Between 150 and 200 immigrants sub-saharan, mostly Senegalese, desperately trying to start this Thursday the asylum procedures at the headquarters of the Superior Police Headquarters before the imminent closure of the two hotels in Gran canaria where they were sheltered for months.
From early in the morning, dozens of young Africans queue up at the Higher Police Headquarters to try to start the procedures for applying for international protection or, at least, get them to give them an official appointment to formalize them.
They are accompanied by several volunteers from the citizen platform Somos Red, which claim that the vast majority of them have been housed for months in the Canaima hotels, in Puerto Rico, and Vistaflor, in Maspalomas, south of Gran Canaria, which they will close their doors this Friday waiting to accommodate tourists.
The immigrants have received the information that, in the next few hours, they will be transferred to the Las Raíces and Las Canteras camps, in Tenerife, to which a good part of them do not want to go, due to the news they have received from other colleagues about what the living conditions are like in both, particularly in the former.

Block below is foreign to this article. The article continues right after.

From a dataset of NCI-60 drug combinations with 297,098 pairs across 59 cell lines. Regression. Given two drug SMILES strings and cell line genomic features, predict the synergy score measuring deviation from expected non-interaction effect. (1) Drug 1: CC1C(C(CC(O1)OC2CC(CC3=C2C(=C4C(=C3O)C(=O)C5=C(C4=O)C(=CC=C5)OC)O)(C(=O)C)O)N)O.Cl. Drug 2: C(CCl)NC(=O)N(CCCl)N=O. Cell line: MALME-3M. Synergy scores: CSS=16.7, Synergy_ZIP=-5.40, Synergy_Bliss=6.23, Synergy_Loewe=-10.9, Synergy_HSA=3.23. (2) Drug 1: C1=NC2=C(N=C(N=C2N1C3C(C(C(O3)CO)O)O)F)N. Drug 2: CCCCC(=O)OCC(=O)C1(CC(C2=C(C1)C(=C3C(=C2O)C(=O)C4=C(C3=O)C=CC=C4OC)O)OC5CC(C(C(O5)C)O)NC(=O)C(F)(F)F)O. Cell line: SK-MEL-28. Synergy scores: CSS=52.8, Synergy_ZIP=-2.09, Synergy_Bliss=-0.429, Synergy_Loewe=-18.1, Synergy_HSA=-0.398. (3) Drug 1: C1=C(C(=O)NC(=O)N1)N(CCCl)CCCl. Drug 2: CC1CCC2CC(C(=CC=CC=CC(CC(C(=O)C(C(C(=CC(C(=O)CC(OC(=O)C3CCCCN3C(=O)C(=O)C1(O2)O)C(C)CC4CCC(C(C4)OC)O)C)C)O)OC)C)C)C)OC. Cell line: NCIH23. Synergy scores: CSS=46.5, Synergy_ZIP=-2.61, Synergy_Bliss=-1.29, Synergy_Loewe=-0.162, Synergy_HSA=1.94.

“They are very nervous”
“They send the boys to sleep on the ground in the Las Raices field. And, of course, they are very nervous,” says one of the Somos Red volunteers, Olga González, who collaborates with a group of lawyers that tries to help the groups of immigrants.
This group of sub-Saharan Africans maintains that during the entire time they have been in Gran Canaria no one has informed them how to apply for asylum or, at least, they have been delayed, which leaves them in a defenseless situation, “because they do not know how to move around the island” to go to a police station to start the process.
“When Canaima and Vistaflor close tomorrow we will have a lot of people who refuse to be displaced to Tenerife and who will be seen on the street, in Gran Canaria. That is the reality,” says González.
For this reason, dozens of Africans are queuing in front of the Higher Police Headquarters, trying to ensure that as many as possible of them already have the asylum application in their hands, which they believe already represents a certain security for them.
“Once they have it, they can no longer be deported,” recalled this volunteer from Somos Red. has completely overflowed the daily attention span they have police offices.
One of the lawyers who advises this group has recognized Efe that the fact that some of these immigrants already leave the police station with the document that proves that they want to apply for international protection will not stop their transfer to Tenerife.
However, he adds, the objective is that all those who can are not forced to start from scratch again from the Las Raíces camp and expose themselves to a possible repatriation.
In the queue everyone is aware that the rules of operation of the humanitarian reception network stipulate that refusing a transfer implies staying outside the camps, so whoever opposes being taken to Tenerife tomorrow will stay in the street or you will have to find accommodation yourself.